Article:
Alec Page

I first went to work for Evode Limited in 1956. At age 16½ I left school with 5 “O” levels and obtained a job as laboratory assistant at Evode, Glover Street.

I was assigned to Brian Pease as his assistant, working on adhesives. The Chemists at that time were “V” Vohralik, Ian (Jock) Anthony, Barry Jackson, Cyril Lawton, Elias Peak was Chief Chemist.

The laboratory was on the first floor above offices and was approached by creaky stairs. I well remember every Friday afternoon was clean up time; benches had to be cleared and covered in clean brown paper kept in place with Sellotape. Working with adhesives was messy work in a smelly room. Downstairs there was a mixing room and a lab sized rubber mill. On the Glover Street site, paints, polishes and bitumens were manufactured; adhesives had already been moved to the new site at Common Road.

I had day release to study at Wolverhampton College. Every week I had to go down to the offices and Laurie Powell would issue “travel warrants” which I exchanged at the railway station for tickets. We were paid in cash weekly, for my weeks work I received £1.12. 6, (£1.62).

This picture is me at around the time I was working in Glover Street. It was actually taken on holiday in Margate. Even on the small weekly wage holidays were possible. I could walk to work and even home for lunch, it was only 5 minutes away. Glover Street was near to Stafford town centre and, each day one of the juniors in the lab would be assigned to go shopping for anything that the Chemists required. It could be tooth paste, hair cream, sandwiches, a pair of socks, etc. We were all keen to have this duty, it got you out of the smell, gave some exercise, and you could do your own shopping as well.

As a perk, once a month, all employees could have an issue of polishes. We always had plenty of shoe polish and mother really liked Dove Lavender furniture polish.

When the time came to move the laboratory to Common Road, there was a lot of excitement and a lot of hard work. As far as I remember we did most of the move ourselves, except for help with the heavy equipment.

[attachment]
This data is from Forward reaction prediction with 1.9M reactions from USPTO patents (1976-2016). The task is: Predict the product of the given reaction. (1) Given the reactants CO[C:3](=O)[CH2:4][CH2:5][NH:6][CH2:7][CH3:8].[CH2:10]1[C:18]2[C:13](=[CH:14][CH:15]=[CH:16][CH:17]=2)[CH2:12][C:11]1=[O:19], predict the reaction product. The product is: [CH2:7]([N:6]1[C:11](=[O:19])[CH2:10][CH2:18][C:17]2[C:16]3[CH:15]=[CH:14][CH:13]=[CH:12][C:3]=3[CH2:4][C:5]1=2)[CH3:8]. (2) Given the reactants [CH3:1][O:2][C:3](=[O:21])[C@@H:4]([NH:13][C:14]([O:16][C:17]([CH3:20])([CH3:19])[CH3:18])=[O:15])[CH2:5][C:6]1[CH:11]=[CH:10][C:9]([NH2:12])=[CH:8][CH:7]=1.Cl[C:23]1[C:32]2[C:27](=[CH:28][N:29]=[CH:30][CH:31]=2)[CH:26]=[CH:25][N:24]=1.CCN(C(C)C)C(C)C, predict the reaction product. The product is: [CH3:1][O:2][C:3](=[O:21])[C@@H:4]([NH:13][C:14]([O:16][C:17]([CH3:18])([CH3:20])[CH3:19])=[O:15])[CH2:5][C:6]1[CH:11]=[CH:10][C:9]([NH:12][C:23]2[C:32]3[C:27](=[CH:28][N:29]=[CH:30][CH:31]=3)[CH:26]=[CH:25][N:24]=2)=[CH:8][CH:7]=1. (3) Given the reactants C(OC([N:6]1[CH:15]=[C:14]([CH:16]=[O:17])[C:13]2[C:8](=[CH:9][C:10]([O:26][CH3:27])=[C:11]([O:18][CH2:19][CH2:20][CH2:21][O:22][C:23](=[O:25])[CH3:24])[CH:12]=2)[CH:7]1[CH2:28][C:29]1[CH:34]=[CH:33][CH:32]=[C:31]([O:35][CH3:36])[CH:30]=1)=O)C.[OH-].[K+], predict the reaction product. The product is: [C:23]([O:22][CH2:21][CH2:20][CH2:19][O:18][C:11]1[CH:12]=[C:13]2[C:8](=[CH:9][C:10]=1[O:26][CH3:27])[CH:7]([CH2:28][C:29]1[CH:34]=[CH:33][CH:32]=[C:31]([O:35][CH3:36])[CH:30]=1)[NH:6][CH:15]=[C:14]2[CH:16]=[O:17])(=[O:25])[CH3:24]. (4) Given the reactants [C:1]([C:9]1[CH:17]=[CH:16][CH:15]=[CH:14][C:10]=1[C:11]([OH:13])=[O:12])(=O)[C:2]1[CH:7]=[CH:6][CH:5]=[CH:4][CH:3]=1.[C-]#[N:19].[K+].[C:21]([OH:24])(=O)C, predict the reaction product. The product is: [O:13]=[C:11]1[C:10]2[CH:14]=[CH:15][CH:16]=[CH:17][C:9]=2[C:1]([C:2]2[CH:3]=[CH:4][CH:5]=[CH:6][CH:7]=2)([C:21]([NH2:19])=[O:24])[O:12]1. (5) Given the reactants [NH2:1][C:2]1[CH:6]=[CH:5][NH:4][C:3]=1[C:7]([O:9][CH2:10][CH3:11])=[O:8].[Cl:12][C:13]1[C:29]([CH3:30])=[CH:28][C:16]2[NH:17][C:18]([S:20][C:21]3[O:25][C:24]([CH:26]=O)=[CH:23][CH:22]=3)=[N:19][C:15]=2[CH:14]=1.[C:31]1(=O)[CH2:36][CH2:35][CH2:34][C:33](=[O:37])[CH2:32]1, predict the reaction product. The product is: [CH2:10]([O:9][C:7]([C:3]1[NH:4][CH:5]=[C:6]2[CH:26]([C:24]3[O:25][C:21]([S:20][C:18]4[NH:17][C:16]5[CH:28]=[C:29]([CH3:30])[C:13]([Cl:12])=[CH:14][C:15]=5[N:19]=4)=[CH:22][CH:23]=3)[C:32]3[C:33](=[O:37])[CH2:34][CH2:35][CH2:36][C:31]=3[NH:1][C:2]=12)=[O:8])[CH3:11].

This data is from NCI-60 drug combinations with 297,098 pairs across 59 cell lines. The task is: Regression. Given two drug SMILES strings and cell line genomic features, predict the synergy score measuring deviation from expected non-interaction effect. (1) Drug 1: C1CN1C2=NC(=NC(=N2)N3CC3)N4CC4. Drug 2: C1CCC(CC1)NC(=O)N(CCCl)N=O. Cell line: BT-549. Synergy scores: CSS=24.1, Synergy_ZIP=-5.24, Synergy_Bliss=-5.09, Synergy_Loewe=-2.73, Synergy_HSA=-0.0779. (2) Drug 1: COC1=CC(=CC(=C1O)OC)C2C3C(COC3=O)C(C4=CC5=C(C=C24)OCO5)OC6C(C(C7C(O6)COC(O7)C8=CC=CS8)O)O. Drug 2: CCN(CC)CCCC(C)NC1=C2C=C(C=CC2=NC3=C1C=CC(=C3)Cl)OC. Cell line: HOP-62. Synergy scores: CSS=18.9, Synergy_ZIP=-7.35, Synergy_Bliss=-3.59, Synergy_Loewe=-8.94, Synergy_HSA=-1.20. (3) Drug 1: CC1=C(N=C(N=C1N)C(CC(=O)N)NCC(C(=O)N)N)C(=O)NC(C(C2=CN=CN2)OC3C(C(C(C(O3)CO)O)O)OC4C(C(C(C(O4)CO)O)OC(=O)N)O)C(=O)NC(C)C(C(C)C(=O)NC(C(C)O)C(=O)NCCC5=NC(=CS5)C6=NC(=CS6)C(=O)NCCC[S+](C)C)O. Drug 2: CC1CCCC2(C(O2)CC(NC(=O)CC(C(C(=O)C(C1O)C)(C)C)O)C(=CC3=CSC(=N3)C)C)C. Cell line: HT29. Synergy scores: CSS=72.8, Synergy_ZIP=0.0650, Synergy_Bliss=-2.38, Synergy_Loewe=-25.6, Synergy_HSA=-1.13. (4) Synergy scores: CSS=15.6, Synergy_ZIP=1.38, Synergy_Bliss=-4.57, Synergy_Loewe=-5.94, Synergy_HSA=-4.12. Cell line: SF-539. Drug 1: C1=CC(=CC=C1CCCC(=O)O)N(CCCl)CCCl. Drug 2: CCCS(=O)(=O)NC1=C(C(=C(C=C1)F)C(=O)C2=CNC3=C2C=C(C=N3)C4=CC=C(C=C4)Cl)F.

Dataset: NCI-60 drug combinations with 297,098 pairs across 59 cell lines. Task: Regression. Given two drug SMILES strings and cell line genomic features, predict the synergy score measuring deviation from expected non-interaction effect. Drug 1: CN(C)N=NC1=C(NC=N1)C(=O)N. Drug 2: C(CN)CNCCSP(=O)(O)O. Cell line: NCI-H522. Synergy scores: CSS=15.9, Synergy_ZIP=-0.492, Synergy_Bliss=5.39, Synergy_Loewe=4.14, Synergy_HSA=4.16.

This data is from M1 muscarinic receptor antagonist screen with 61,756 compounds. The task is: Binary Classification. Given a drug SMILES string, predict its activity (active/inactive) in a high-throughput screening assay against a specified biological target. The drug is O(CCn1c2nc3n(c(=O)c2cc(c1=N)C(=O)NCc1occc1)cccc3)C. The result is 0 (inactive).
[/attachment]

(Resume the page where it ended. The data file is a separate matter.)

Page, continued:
At Common Road a new two storey block had been built to house the offices and laboratory. On the ground floor the laboratory had a good sized mixing and mill room, on half of the first floor was open plan laboratory and laboratory offices. There was also a rest room which was used for morning tea breaks, often these would stretch to 45 minutes and there was always a card game.

Evo-Stik was becoming a major product and a TV advert was to appear. Dr Simon had a plush office in the corner of the first floor. I got to see this for the first time when he asked anyone who had seen the advert to go and see him. Either I was the only one, or no one else wanted to admit, but I went to see him. He asked what I thought of the advert, I said it was over too quickly but I did get the catch phrase “Half a tick, use Evo-Stik”. He agreed and thanked me.

It found it quite comical to see the packing line for Evo-Stik, Tins were lined up on a table and the Evo-Stik was poured in from a 1 gallon tin that had been squashed to make a spout. Inner seals were put in place and knocked down with a block of wood, then the screw cap applied by hand. A similar method was used for small tubes, which were then sealed in a hand operated crimper.

Another visit to the Doctors office was whilst he was on holiday. There was a water leak in the laboratory over a whole weekend. The first floor was under water, including his office. It was the only room on site to have carpet. We went to assess the damage, the carpet had to be professionally removed, dried and re-laid. It was on this visit to his office that I noticed his tank of tropical fish. The tank was in the wall between the office and his own private toilet. From the toilet side you could see through into the office. There was also a telephone in the toilet.

I was studying HNC chemistry on day release but having a major disadvantage with not doing proper chemistry at work. I left Evode and went into the food industry where I did analytical chemistry all day.


I was lucky enough to go back to Evode in about 1967. I worked with Dr Counsell in the research laboratory. Hundreds of mixes, hundreds of tests. The Evo-Stik filling was now automated, there were a lot more people. John Chard, one of the senior chemists had the nick name “Zebedee” as he always walked as if he had springs on his feet, like the children’s TV character.

One day I met Dr Simon walking up the factory, “Hello, I haven’t seen you for a while.” He said. I explained that I had been working else where. He replied,“ You couldn’t keep away, though”.

After a while in research, I moved into the newly formed “Licensee Technical Service Laboratory”, working with Jim Langford. From there I went, in 1970 to work for the Dutch Licensee as Laboratory Manager.

Alec Page October 2008